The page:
This week’s minorities in cartoons entry is Reptil, a Marvel superhero character with the power to turn into various types of dinosaurs. Created for the 2009 animated series “The Superhero Squad Show,” Reptil also has appeared in Marvel’s comics, which gave him a more expanded backstory. Reptil’s first comics appearance was “Avengers: The Initiative Featuring Reptil” #1 in May 2009; he was created by Christos N. Gage and Steve Uy. Reptil‘s real name is Humberto Lopez. Per his comics backstory, Humberto loved superheroes as a…

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Minorities in cartoons: “Rick & Steve: The Happiest Gay Couple in All the World”

This week’s minorities in cartoons entry is “Rick & Steve: The Happiest Gay Couple in All the World.” “Rick & Steve” is an animated series about the misadventures of the show’s stars Rick and Steve, a gay thirtysomething couple, and their extremely dysfunctional group of friends. The series is set in the fictional town of “West Lahunga Beach” in California. (The town seems to resemble the most stereotypical aspects of various famous gay neighborhoods, including West Hollywood, California and San Francisco’s Castro.) As the bad-pun…

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Minorities in cartoons: Misty Knight

This week’s minorities in cartoons entry is Misty Knight, a detective and crime fighter who appears in various Marvel Comics. “Misty” (her real first name’s “Mercedes”) was first mentioned in “Marvel Premiere” #20 (January 1975), and first appeared in the following issue. She was created by Tony Isabella and Arvell Jones. Misty’s backstory states she was an officer with the New York Police Department. One day, she was severely injured while preventing a bomb explosion, forcing an arm to become amputated. Refusing to take a…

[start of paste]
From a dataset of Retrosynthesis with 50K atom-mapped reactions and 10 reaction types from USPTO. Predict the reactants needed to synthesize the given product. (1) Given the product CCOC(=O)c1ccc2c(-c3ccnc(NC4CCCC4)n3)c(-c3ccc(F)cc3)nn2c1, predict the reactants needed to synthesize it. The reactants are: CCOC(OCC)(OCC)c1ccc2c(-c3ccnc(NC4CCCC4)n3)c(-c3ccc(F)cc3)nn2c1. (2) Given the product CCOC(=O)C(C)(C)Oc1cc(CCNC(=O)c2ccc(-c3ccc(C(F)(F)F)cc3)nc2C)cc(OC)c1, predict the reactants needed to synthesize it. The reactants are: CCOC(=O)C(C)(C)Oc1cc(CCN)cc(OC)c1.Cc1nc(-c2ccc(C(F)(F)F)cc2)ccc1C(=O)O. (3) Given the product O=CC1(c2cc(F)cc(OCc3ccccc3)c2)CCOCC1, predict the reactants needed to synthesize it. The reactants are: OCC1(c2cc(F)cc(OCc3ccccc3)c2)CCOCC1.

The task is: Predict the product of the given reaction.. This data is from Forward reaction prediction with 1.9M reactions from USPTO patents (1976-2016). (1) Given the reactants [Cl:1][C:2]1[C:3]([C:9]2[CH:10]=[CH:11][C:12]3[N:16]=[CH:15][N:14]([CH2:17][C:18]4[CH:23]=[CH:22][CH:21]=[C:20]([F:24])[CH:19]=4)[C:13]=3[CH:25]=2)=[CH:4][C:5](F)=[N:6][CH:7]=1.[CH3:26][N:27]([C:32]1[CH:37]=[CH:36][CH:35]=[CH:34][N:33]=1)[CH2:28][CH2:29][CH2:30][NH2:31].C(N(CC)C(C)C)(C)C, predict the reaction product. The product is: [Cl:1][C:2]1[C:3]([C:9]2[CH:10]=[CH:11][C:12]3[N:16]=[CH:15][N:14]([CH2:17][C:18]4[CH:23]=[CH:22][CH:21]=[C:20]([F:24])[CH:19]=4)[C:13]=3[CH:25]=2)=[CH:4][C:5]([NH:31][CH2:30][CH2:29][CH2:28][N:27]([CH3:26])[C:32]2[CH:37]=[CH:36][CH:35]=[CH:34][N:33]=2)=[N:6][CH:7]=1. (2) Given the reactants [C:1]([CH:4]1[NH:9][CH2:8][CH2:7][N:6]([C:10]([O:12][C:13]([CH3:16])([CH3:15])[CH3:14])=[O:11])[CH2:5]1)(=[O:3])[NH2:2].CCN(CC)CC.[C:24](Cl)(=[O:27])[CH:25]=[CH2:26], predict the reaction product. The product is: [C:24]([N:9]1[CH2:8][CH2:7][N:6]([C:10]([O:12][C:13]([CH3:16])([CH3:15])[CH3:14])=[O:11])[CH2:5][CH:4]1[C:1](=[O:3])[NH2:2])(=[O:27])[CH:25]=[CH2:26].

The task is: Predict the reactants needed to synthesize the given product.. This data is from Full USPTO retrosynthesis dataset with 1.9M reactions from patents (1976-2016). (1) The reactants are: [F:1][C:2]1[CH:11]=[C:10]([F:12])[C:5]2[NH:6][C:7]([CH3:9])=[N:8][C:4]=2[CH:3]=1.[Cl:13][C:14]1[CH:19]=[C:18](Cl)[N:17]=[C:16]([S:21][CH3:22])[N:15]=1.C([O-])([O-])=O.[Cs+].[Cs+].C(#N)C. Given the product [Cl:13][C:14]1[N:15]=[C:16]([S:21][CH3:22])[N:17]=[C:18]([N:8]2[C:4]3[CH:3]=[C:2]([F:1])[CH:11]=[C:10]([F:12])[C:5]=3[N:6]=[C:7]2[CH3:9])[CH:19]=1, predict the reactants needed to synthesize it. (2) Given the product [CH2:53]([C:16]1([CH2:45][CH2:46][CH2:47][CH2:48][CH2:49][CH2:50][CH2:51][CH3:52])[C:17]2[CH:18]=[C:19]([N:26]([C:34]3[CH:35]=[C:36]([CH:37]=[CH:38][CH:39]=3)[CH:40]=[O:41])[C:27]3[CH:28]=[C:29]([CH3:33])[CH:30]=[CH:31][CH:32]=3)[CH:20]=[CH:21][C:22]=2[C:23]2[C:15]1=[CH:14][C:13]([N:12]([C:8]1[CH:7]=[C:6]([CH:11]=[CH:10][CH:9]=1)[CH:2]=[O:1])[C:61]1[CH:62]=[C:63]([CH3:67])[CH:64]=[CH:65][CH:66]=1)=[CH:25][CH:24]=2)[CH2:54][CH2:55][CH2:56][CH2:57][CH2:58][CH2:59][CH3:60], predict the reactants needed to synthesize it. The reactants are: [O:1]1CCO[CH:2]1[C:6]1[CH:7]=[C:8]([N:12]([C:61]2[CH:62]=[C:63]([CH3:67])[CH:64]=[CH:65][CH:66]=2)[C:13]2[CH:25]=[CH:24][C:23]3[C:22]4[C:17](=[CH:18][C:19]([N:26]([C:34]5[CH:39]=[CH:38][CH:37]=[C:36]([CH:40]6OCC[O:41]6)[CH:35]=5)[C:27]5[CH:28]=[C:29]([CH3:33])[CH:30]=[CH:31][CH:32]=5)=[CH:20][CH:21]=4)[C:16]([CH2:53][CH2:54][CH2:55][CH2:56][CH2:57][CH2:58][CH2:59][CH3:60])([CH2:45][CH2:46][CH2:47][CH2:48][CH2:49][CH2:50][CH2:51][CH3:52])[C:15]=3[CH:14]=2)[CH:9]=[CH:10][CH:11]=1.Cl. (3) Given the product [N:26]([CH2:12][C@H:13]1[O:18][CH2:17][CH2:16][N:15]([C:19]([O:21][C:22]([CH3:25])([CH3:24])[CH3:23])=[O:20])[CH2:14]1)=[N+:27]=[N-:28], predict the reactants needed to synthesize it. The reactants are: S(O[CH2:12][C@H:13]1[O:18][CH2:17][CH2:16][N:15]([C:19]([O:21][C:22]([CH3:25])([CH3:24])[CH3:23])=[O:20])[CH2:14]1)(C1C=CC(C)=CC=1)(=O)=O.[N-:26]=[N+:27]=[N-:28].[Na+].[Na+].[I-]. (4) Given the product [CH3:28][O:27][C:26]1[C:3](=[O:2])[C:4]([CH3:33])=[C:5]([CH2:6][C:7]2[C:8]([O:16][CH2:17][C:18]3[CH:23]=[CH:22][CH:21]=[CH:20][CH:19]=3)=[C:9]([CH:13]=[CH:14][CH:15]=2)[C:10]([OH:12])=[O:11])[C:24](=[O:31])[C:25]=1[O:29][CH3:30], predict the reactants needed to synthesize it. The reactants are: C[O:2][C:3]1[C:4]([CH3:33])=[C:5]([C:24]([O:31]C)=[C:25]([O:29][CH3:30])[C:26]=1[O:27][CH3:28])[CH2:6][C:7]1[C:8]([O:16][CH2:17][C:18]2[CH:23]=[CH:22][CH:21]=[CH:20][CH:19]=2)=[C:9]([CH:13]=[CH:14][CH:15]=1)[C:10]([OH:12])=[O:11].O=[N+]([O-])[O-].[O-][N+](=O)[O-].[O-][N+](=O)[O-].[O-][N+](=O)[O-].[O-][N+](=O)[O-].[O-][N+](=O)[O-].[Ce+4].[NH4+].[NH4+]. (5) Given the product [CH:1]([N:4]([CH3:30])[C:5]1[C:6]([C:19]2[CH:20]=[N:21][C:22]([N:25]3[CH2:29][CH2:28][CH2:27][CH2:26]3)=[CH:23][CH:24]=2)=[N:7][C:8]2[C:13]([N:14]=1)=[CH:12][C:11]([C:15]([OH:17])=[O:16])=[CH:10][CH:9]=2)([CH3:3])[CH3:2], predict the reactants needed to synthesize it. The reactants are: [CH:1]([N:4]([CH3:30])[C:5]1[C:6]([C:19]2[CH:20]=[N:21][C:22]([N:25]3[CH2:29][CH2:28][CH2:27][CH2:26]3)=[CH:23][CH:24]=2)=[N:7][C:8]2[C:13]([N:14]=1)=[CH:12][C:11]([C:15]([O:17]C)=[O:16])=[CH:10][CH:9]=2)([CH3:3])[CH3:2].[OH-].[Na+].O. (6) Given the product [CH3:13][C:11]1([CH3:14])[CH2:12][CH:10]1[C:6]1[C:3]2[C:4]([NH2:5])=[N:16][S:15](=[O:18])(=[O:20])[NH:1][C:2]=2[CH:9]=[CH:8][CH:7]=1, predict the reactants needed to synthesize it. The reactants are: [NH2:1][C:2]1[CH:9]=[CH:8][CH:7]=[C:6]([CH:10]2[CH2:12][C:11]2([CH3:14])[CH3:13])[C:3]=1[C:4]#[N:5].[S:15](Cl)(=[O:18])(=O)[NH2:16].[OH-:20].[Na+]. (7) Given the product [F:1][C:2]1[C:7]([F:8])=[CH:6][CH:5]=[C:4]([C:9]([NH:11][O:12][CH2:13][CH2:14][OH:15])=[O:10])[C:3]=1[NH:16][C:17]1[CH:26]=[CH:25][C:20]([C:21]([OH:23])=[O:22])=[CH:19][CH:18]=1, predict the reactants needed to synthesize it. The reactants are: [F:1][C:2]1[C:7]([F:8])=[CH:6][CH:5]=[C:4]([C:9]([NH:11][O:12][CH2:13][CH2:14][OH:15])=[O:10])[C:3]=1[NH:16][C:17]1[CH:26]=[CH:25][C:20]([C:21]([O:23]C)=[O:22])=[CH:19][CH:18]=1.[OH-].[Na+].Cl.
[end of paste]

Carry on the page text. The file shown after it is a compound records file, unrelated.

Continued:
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Minorities in cartoons: Asok

This week’s minorities in cartoons entry is Asok, a supporting character in Scott Adams’ newspaper comic strip “Dilbert.” Asok was first introduced in 1996 as an intern for “Dilbert”‘s nameless corporation, providing the strip with material based on Asok being an idealistic intern thrust into “Dilbert”‘s completely dysfunctional, soul-crushing workplace. As such, Asok will sometimes have higher-minded/more idealistic expectations than Dilbert, Wally, and company. Asok also is shown being stuck in his position as an intern despite his qualifications (so the company can exploit his…

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Minorities in cartoons: Bridget Clancy

This week’s minorities in cartoons entry is Bridget Clancy, a supporting character in Nightwing’s comic in the 1990s. Bridget first appeared in “Nightwing” (vol. 2) #2 in November 1996, and was created by Chuck Dixon and Scott McDaniel. Clancy’s backstory states she was an orphan born in Hong Kong, but was adopted by an Irish couple and raised in Ireland, before eventually emigrating to the United States. Clancy (she preferred being called by her last name) described herself in one story as “me lookin’ like…